Tuesday, February 14, 2012

Better Than Roses

Celebrated St. Valentine's Day by washing the curtains in the master bedroom, which is the only room in the house to have them.  Since the view out of our windows constitutes a major part of the entertainment around here--the storms coming in, the mountains changing colors, the deer in the meadow, the turkeys in the driveway--we like to keep it unobstructed.  Besides, we don't care if the deer and the turkeys can see into the house.  We do have window shades, which we pull down on really hot summer days, and I've noticed that our guests from the city tend to keep them closed at night.

We have curtains in our bedroom because I don't much like its proportions, and I thought that, short of tearing down the walls, curtains might make it look and feel better.  The curtains are yellow-and-white-striped toile, to go with the yellow, white, and blue duvet cover, which has medallions featuring a shepherdess and her lute-playing mate--all of which I made myself.  (Don't be too impressed:  these are the first curtains I have sewed since 1967, although I have in the interim sometimes made curtains out of bedsheets by poking holes in the hems and running the rods through them.)

I hadn't touched the bedroom curtains since the day I hung them three or four years ago.  They didn't look particularly dirty, but I thought they must be, so into the laundry they went.  I thought about ironing them after they dried, but I've never ironed curtains, and I don't intend to start now.  I know that Ma, in Little House In The Prairie was always hanging "freshly washed and ironed curtains" on the windows of their various cabins, and it seemed to cheer everybody up, but I gave up trying to imitate Ma a long time ago--autres temps, autres moeurs.

My Valentine helped me take the curtains down and put them back up, and did not get upset when I tugged too hard at one curtain and pulled the rod bracket out of the window frame, but went quietly to get a hammer and fixed it.  That's something we've gotten quite good at, he and I:  when one of us spills red wine or wrecks the car, we figure he/she already feels bad enough, and does not need additional scolding.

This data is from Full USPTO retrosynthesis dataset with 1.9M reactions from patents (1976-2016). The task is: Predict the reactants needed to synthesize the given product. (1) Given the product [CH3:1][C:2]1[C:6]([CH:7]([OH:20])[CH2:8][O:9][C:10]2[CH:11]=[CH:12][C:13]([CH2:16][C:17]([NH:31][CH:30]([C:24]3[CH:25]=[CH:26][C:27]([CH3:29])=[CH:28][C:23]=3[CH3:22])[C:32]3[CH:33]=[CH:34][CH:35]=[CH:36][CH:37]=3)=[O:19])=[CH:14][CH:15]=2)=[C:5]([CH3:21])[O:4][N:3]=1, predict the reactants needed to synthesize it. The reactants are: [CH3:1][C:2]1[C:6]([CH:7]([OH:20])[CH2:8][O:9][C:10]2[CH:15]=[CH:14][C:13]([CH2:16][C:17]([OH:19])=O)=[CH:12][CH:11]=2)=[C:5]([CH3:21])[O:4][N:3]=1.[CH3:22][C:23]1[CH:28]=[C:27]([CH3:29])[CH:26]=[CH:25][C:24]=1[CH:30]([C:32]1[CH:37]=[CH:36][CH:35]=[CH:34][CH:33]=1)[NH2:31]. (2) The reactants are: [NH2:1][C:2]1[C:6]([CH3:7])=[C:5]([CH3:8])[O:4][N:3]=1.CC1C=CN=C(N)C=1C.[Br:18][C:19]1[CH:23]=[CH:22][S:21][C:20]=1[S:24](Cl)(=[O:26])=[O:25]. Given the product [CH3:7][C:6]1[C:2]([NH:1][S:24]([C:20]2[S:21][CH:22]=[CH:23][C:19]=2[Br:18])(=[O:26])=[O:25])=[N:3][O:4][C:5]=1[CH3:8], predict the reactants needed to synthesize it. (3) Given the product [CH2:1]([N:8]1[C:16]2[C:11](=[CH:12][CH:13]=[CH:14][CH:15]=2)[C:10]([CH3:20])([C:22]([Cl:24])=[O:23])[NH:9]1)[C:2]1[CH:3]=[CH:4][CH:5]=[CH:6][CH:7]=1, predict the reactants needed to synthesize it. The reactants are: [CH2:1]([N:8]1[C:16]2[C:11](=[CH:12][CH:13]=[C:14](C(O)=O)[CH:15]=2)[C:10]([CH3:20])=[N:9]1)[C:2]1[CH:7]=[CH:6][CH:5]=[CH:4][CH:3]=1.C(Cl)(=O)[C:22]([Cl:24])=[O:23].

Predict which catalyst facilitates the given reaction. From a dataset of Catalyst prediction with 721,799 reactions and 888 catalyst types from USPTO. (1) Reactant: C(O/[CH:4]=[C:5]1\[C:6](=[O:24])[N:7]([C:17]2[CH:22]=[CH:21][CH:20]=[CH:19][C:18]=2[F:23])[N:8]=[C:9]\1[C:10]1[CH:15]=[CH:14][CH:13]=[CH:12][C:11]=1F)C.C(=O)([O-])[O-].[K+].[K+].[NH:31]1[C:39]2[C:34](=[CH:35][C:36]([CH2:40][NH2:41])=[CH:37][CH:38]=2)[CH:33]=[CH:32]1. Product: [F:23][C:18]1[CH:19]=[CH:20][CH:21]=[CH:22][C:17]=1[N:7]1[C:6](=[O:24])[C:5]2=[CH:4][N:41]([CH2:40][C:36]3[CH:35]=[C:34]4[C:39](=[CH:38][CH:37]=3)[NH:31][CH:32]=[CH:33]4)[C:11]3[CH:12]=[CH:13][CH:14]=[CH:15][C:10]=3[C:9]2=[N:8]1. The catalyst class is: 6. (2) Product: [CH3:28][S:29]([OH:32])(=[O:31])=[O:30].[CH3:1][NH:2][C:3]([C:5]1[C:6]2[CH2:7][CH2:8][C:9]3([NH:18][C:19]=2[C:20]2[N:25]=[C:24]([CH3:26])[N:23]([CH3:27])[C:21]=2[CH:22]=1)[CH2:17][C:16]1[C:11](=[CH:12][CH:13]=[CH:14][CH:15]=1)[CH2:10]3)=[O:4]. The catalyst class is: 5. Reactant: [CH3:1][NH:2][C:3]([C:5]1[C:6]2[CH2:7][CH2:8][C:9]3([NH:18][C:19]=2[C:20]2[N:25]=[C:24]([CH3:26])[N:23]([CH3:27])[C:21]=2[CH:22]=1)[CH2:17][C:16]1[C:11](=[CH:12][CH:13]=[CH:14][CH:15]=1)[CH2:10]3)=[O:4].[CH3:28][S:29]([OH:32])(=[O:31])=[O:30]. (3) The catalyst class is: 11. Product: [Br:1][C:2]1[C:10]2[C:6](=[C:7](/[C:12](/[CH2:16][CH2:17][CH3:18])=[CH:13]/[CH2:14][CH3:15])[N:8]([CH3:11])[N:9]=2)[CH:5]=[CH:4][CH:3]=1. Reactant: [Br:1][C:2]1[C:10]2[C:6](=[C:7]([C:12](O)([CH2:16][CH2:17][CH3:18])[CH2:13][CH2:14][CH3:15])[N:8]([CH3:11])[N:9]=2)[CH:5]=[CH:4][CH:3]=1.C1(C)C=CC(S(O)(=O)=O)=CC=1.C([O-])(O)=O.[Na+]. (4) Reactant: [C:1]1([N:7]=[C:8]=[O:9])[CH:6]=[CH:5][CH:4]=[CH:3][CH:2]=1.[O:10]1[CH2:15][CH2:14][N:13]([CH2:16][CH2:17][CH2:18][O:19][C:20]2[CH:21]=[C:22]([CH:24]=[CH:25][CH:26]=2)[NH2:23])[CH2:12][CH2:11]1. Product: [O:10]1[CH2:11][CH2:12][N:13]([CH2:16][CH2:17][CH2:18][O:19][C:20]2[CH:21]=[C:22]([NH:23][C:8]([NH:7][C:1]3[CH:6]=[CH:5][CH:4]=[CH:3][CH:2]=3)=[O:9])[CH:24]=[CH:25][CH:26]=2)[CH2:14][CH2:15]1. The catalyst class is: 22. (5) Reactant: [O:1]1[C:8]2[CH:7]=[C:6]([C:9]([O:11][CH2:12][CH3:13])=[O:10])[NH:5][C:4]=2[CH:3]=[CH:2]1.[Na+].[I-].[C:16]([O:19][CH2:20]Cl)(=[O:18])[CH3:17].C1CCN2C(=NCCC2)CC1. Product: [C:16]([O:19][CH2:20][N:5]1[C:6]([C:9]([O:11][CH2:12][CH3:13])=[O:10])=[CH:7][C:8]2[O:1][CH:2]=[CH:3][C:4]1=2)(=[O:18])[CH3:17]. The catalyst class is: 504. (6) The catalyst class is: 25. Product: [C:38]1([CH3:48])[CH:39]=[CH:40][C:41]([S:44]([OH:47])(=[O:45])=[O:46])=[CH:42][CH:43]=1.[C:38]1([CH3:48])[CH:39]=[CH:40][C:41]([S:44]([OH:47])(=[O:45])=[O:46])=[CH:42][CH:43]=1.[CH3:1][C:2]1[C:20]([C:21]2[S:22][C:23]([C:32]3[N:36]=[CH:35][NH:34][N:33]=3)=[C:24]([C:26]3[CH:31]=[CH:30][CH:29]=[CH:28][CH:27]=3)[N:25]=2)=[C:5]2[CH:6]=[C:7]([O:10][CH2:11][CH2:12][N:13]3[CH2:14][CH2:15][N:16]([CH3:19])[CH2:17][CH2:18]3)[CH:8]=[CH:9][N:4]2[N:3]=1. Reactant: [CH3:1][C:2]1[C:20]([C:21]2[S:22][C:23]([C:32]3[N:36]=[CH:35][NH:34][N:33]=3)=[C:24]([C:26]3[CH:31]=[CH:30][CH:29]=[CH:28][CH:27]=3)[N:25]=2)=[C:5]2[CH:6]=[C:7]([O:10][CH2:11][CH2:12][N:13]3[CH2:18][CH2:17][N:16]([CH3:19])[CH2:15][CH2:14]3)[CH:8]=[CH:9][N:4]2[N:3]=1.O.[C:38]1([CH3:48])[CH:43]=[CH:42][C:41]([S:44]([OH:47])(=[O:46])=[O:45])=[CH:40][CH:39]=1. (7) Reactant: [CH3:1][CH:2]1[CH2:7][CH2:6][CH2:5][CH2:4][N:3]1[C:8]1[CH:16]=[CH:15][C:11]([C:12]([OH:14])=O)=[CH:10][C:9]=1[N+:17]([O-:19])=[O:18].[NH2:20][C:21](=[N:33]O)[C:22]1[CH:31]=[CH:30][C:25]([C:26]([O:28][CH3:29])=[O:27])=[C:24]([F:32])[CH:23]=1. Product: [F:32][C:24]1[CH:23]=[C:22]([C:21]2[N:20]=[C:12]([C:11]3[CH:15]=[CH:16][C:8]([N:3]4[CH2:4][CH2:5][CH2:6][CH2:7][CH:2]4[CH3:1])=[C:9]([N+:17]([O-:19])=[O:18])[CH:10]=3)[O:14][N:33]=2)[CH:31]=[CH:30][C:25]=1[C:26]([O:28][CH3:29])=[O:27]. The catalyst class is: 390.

Then he took the car to have snow tires put on (don't ask) and I followed in the truck so he wouldn't have to wait in the shop.  Before all this, at breakfast, we exchanged little gifts, and it's always a good thing when neither of us forgets. 

But if he had forgotten, I think (I hope!) I would have had the sense to pay attention instead to the help freely given, the mistakes calmly tolerated--and known that these gifts, given seven days a week, all year long, nourish the heart better than dozens of roses, armfuls of chocolates, or even a diamond tennis bracelet.

5 comments :

  1. Billy Collins, in a reading given at Vanderbilt, said in one of his poems that during the middle ages there were few windows in homes, and the poet was forced to put on his (or her) jacket and go outside to gather material. Now, he says, the poet is spared that chore, and can just look out the window on the world below and then return to his or her desk with ample material. I think his muse is Emily Dickinson. Make sure you are able to pull back the clean curtains and get the view you need.

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  2. Oh, Billy Collins is SO wonderful! My favorite is "Litany": http://www.url-der.org/LITANY.pdf

    And I'll take your advice about the curtains.

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